Day 1: Berlin

After an all night flight from the states, we began our day by meeting our German guide Olaf at the airport and immediately began learning about the wonderful city of Berlin. As we drove to the hotel, Olaf explained some of the history of the city of Berlin, including the East-West division post World War II until the fall of the Berlin Wall and reunification of the city. Once at our hotel, we met up with the group from Bishop O’Dowd in Oakland, California and boarded our tour bus to see more of the city.  Our first stopping point was Checkpoint Charlie (crossing point between the Soviet and American sectors) where Olaf described how foreigners, diplomats and Allied soldiers were allowed to go into East Berlin.   
                                                             After stopping to view the Brandenberg Gate, we walked to the nearby Memorial to the Murdered Jews of Europe. While there, Olaf discussed the meaning of this modern memorial in the “center of the center of Berlin.” In contrast to traditional memorials this modern memorial is purposefully ambiguous; we are not told what it is. We are free to judge and walk inside and experience it. 

Following our interaction with this outdoor exhibit, we discussed the various ways that we reacted to what we saw as disrespect in the space: jumping on the stiles, playing hide and go seek, and smoking while sitting on the stelae.  Ironically, as our bus drove away, we were shocked to see a bride and groom sitting on a white cloth on top of a stelae as their wedding photographer snapped photos.  We stopped to investigate. Olaf talked to them and told us they were locals who stopped there to take photographs on their wedding day. The spring blossoms of the tree in the memorial space directly behind the kissing bride and groom reflected the colors of her long ivory gown and the flower in her hair, here sitting on the Memorial to the Murdered Jews of Europe in the city of Berlin on a brisk April day.
After experiencing the central memorial, we went to the nearby memorial to the Roma/Sinti.  The fountain in the center of the memorial incorporates a triangle with a live flower that is replaced daily.  The water’s ripples echo in the lovely woods of the park, and the surrounding rocks are inscribed with the names of the camps where the Nazis killed Roma and Sinti victims.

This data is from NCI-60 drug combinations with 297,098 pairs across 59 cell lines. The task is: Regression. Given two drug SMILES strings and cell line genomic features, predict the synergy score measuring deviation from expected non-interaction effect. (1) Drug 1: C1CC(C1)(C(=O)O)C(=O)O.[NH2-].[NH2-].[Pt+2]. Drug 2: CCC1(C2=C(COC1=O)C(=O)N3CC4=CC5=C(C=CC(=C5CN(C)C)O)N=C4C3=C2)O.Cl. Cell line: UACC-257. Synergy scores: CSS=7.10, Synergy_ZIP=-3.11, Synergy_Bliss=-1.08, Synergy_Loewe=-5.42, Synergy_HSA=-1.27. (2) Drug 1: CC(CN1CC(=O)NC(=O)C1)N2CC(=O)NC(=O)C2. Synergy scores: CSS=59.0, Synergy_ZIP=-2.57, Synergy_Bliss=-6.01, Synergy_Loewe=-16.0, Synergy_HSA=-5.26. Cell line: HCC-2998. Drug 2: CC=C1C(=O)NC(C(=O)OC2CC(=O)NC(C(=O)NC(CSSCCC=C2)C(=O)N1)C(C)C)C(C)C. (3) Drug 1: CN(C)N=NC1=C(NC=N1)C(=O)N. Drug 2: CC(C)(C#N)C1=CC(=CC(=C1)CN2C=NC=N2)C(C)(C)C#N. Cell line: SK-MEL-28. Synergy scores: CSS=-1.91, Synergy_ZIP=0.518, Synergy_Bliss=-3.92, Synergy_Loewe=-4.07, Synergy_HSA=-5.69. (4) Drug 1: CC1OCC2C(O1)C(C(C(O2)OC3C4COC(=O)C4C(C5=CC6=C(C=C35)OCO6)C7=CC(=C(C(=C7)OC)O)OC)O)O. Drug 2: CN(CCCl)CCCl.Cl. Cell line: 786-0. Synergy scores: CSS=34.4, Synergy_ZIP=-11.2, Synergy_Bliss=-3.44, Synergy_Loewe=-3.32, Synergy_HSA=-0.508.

We stopped to view a new exhibition of murals painted on the Berlin Wall.  Olaf pointed out the significance of the date of the fall of the Berlin Wall: November 9, 1989.  For our students who have studied the Holocaust in our classrooms, the connection was immediate: Kristallnacht occured on that date in 1939.
Mural image combining German and Israeli flags.
We ate our favorite ham sandwich lunch at Potsdamer Platz and then went to The Topography of Terror – the site of the bureaucratic machinery that carried out Nazi policy including the SS and the Gestapo. Tomorrow Olaf will lead us in a morning discussion that will address the essential questions surrounding Berlin and the “Final Solution” which will frame Day 2. Stay tuned for tomorrow´s blog which will feature comments from the students.


  1. It is so great to see everyone has landed safely in Germany! Embrace the atmosphere in Berlin for it is a prelude to the trip to come. Listen carefully to Olaf, as he is a true Berliner and will relay only the most informative and unbiased information. Enjoy !


  2. I can't believe that people were actually taking wedding photos on the memorial! I'm glad you had Olaf with you so you could investigate that. That just shows the lack of knowledge and overall disregard some berliners have toward the memorials.


  3. Glad you all landed safely! The Memorial of The Murdered Jews, I remember distinctly. The feeling of the unknown while walking through the memorial was present. The fact that people disrespected the memorial, by taking their wedding photos is unfathomable. It shows their lack of knowledge and I'm so glad Olaf investigated that!


  4. The wedding photo incident is truly…interesting. One of my favorite pictures is the mural of combination of the Israeli and German flag. To me, that symbolizes peace and unity. I'm glad you all landed safely. I can't wait to see more.


  5. I hope you all have a most interesting and memorable trip. If you go to the train station from which the Jews of Berlin were deported to Riga and other ghettos, please take a moment to look at the plaques and really take note of how many deportations from this one station were necessary to liquidate Berlin of its Jewish population. Mind-boggling.Felicia Alexander


  6. I remember when the Berlin Wall was destroyed… it was significant to me as my dad served in the US Air Force and was stationed there during the late 60s/early 70s (he knew Russian). The unification was of great importance to many of us and the hope of a new beginning…The purposefully ambiguous memorial – your posts caused me to wonder if memorials were more obvious, would there be as much disrespect shown? May the people not know and thus the disrespect is in ignorance? And does this make it \”okay\”?


  7. I still don't really understand why people would take their wedding pictures at the memorial (especially when they are locals). Do they not understand the magnitude and seriousness of what happened?


  8. I remember how meaningful the Memorial to the Murdered Jews of Europe was; as we went further and further into the heart of the memorial, it seemed almost suffocating. It really put everything into perspective, and is a harrowingly beautiful way to begin the trip, just as it was last year. It's very grounding, and pulls everything into focus. It makes you think, and you all had a unique thought-provoking experience with the individuals who believed the memorial to be an apt location for their wedding photos.


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